Professor Robert Winston has given a tragic account of his wife’s final moments as a 999 crew attempted to save her – and how the grief has led him to question “if life is worth moving on”.
In a new episode of the podcast Crisis What Crisis? with host Andy Coulson, Lord Winston, 81, detailed how his wife Lira, 72, died in his arms while struggling to convince a telephone operator to send an ambulance.
Scientist, author and broadcaster Lord Winston is one of the UK’s leading experts on IVF and has published around 300 articles on human reproduction and early pregnancy. He is Professor Emeritus of Fertility Studies at Imperial College London.
Lira Winston suffered cardiac arrest in December 2021 while Lord Winston was desperately awaiting the arrival of an ambulance.
Professor Robert Winston (left) has given a tragic account of his wife Lira (right)’s final moments as a 999 crew attempted to rescue her
In a new episode of the podcast Crisis What Crisis? With host Andy Coulson (pictured), Mr Winston explained how his other half, Lira, died in his arms
Recent data shows that ambulance wait times in England have worsened in recent months, with 999 crews taking longer to attend to heart attack and stroke victims.
It took paramedics an average of over 90 minutes to get to Category 2 calls, although the target is 18 minutes.
Lord Winston said on the podcast: “By the time the ambulance arrived it was obviously too late but it probably would have been anyway.
“There was a lot of COVID circulating and it lasted about 18 minutes, which was really a bit too long. So when the paramedics came, they were overly scared and actually went on for far too long.
“They really weren’t ready to give up, they didn’t want to give up. At one point I had to tell them, “Look, you did everything you could do. You put an IV on her, you put her on cardioversion, it’s not working, and I totally accept that she’s dead.”
After the tragic incident, he explained how he’s struggled with grief ever since.
Lord Winston, also known for BBC series Child Of Our Time, said: “You start to wonder if it’s worth moving on with your own life. It’s obvious you’re thinking about it.
“But what are you learning? I do not know. I think people learn different things and people react to grief very differently.”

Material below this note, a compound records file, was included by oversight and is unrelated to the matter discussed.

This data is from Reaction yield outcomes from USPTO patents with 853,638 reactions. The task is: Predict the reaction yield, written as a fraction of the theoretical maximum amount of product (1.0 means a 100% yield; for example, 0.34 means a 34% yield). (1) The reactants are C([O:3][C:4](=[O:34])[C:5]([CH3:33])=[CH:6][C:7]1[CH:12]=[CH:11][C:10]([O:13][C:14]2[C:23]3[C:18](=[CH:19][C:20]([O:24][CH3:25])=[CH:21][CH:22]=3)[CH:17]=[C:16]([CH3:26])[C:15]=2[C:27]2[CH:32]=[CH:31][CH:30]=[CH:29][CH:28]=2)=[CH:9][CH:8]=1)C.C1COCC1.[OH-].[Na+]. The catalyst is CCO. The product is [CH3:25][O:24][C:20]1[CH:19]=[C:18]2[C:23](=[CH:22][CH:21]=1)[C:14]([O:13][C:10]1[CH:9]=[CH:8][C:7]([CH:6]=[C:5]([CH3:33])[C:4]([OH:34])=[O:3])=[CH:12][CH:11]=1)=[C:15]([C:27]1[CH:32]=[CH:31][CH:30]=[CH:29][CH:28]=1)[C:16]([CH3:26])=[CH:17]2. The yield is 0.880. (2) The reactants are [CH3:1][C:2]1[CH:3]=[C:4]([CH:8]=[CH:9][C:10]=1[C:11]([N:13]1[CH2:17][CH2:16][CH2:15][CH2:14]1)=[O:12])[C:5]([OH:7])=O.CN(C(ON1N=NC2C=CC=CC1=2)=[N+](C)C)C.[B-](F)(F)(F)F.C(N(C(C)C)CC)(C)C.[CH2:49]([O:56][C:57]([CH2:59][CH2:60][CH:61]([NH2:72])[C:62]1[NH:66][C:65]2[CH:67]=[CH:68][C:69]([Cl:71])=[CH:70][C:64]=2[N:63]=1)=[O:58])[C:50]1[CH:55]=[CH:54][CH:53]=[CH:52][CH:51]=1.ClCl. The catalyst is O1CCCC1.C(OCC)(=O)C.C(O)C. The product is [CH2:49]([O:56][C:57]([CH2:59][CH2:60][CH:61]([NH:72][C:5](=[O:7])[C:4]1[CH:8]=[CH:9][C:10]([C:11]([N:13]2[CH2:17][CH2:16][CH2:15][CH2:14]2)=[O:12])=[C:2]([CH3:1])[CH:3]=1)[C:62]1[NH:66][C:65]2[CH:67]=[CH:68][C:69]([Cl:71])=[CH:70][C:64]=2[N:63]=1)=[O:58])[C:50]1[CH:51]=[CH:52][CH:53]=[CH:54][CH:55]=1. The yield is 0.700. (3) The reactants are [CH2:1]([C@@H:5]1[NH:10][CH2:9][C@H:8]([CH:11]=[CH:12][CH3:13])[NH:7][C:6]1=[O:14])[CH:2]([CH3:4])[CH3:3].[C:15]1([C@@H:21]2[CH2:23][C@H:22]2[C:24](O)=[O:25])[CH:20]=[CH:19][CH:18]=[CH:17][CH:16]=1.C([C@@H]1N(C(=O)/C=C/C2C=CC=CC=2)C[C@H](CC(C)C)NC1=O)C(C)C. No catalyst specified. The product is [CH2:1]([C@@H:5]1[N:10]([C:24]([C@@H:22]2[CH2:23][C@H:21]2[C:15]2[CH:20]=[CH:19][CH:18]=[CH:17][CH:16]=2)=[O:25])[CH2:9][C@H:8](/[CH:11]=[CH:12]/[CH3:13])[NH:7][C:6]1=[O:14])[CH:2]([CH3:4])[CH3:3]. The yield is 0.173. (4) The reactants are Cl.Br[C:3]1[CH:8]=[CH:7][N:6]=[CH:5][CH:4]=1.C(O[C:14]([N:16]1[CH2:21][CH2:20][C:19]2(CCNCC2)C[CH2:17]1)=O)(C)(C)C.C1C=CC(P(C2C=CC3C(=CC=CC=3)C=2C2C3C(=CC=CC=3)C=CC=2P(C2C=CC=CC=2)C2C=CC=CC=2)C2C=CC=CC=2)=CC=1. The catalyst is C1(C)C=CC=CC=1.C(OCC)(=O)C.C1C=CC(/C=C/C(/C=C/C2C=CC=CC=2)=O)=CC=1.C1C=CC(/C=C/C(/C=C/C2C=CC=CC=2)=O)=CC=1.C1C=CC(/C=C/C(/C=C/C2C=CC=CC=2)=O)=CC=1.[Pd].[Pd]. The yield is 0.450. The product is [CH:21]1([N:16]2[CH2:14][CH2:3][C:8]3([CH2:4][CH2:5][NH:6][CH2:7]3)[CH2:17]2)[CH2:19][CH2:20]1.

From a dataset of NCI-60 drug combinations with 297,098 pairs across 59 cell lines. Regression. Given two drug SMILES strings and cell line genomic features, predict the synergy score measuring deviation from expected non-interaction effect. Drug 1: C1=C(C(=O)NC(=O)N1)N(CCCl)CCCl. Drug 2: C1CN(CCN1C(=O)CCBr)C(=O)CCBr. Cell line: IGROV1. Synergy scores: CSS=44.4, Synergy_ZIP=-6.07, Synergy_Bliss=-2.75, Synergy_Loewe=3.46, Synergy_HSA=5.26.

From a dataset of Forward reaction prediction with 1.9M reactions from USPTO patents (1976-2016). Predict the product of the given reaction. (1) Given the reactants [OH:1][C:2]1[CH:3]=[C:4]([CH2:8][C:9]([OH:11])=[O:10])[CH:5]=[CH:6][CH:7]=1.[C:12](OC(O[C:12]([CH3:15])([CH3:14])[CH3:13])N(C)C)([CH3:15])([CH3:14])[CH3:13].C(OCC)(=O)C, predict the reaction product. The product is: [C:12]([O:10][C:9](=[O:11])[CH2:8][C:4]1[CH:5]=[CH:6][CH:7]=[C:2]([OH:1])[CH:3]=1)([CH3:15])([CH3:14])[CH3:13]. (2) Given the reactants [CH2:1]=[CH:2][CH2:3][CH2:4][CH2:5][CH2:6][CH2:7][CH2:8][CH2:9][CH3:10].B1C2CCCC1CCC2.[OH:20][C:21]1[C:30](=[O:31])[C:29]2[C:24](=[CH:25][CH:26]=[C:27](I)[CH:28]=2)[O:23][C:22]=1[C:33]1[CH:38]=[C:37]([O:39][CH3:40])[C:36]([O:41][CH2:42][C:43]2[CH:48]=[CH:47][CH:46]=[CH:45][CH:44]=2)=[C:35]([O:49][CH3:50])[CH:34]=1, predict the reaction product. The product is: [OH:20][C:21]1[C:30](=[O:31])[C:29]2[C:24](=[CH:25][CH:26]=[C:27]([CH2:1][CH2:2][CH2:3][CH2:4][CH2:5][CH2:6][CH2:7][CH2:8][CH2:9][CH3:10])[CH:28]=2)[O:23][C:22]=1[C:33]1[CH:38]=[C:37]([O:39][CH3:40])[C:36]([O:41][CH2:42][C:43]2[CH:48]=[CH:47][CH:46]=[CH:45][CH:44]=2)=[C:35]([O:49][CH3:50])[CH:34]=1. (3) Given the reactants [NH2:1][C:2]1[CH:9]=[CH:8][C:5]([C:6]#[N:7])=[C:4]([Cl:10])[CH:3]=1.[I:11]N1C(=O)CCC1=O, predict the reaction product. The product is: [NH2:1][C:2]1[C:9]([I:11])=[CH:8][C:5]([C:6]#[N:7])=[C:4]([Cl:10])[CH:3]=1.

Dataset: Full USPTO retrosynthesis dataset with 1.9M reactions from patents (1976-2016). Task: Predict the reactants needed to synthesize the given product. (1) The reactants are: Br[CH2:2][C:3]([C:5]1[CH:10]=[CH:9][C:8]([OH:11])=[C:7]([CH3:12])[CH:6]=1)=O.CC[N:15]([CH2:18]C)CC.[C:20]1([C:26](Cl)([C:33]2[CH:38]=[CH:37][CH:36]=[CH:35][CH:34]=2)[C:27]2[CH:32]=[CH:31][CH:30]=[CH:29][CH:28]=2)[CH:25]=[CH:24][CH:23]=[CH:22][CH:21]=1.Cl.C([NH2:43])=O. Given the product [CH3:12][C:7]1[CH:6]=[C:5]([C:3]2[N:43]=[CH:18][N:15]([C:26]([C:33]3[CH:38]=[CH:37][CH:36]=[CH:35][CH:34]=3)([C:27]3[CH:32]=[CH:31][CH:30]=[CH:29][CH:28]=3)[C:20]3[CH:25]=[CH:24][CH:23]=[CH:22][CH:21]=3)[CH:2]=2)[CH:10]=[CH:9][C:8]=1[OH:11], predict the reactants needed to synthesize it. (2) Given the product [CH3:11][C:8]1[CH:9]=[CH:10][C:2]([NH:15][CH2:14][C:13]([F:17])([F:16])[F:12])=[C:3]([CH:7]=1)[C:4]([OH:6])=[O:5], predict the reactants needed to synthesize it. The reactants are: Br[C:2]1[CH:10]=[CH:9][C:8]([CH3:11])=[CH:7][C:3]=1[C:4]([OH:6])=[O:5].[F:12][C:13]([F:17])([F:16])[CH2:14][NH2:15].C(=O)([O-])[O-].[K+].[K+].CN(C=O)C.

A survey shows that Brits have low confidence that ambulances and the NHS can treat them, but it also found that more than half of those polled blamed the government for NHS staff strikes
Recent ambulance data shows that 999 category two callers – including heart attacks, strokes, burns and epilepsy – waited an average of 1 hour, 32 minutes and 54 seconds for paramedics to arrive.
This is five times longer than the NHS’ 18-minute target.
It is also the longest response time since records began in 2017, by more than 30 minutes.
The previous record was 1 hour, 1 minute and 19 seconds and was recorded in October.
A study by the Daily Mail last year also found that in some areas callers to 999 have to wait more than nine minutes for someone to answer the phone.
New ambulance strikes have been announced for February and March, during which they will be called out four times.
The next strike will take place next Monday, January 23rd.
During the podcast, Mr Winston also spoke about the NHS, saying: “Most people in the NHS know it could be so much better.”
He added: “We didn’t invent healthcare… but it’s here and we need to find a way to make it work.
“The thing is to say, look, that’s GDP and that’s how much we can afford to spend on health.
“There will be a gap. How do we finance this gap and what do we do about it?’
https://www.dailymail.co.uk/news/article-11661129/Professor-Robert-Winston-gives-tragic-account-wifes-moments-999-crew-tried-save-her.html?ns_mchannel=rss&ns_campaign=1490&ito=1490 Professor Robert Winston tragically recounts his wife’s final moments as the 999 crew tried to save her